Shows & Panels
- Accelerate and Streamline for Better Customer Service
- Ask the CIO
- The Big Data Dilemma
- Carrying On with Continuity of Operations
- Client Virtualization Solutions
- Data Protection in a Virtual World
- Expert Voices
- Federal Executive Forum
- Federal IT Challenge
- Federal Tech Talk
- Feds in the Cloud
- Health IT: A Policy Change Agent
- Improving Healthcare Outcomes through IT Policy
- IT Innovation in the New Era of Government
- Making Dollars And Sense Out of Data Center Consolidation
- Navigating the Private Cloud
- One Step to the Cloud, Two Steps Toward Innovation
- Path to FDCCI Compliance
- Take Command of Your Mobility Initiative
- Veterans in Private Sector: Making the Transition
Shows & Panels
McCain again makes his case to increase DoD's cyber role
Thursday - 5/10/2012, 5:56am EDT
McCain responded to Gen. Keith Alexander's April letter, which was in response to the senator's March 29 letter, about concerns over the competing cybersecurity bills going through Congress. Alexander leads the U.S. Cyber Command and is the director of the National Security Agency.
"In previous statements, you have said that 'If the DoD is to defend the nation against cyber attacks originating from outside the United States, it must be able to see those attacks in real time.' To be clear, no piece of cybersecurity legislation before either body of Congress authorizes surveillance, government monitoring or Internet militarization. However, your statement infers a premium should be placed on speed and rapidity of response. I support this notion and therefore fail to see how building additional layers of bureaucracy is consistent with this position or would result in better cybersecurity."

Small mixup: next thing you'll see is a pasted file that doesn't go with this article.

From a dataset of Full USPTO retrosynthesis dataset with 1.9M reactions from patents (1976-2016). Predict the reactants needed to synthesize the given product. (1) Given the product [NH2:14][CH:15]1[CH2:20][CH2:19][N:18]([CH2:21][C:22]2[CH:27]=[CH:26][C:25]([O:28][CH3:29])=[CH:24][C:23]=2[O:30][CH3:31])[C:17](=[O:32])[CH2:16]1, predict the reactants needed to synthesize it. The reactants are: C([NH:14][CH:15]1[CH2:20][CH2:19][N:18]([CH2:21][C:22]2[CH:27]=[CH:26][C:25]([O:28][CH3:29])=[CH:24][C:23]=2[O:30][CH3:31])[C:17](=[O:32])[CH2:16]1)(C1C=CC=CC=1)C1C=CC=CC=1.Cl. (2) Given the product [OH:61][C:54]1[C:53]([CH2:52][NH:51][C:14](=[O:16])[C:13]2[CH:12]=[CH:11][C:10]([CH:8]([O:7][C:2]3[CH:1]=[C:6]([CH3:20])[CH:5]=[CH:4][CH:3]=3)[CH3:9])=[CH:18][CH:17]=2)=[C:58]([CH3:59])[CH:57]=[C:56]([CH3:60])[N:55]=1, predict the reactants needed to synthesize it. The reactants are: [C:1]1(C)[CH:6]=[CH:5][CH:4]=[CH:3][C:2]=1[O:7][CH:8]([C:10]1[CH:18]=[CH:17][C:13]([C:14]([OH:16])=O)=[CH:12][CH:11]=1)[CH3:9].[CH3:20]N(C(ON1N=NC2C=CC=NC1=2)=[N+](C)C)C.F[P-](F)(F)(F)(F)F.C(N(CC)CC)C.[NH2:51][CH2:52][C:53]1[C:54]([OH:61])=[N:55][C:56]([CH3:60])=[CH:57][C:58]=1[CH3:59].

Sen. John McCain (R-Ariz.)
McCain said this approach would erect "walls around information" that needs to be shared.
He also again tried to convince Alexander that having DHS work with critical infrastructure providers to create minimum standards is burdensome.
"It is hardly a choice when the options are to either comply with the DHS regulations or face civil penalties," McCain wrote. "These regulations or standards would have the effect of diverting resources from actual cybersecurity towards compliance with government mandates. These mandates would provide a false sense of security."
McCain asked Alexander to support his cyber bill, the Secure IT of 2012. He said it avoids creating "burdensome regulations" for critical infrastructure owners and operators, and increases the speed at which the government and industry can respond to cyber threats.
"Our odds are much more favorable when we leverage all assets and expertise within the federal government and the private sector to protect our interests and combat against those who seek to harm us," McCain said. "Rather than empowering those with the actual capabilities to defend the homeland from foreign threats, the administration is supporting a policy, which elevates DHS as a regulator and an information broker, at the expense of improved national security and private sector flexibility."
This story is part of Federal News Radio's daily Cybersecurity Update. For more cybersecurity news, click here.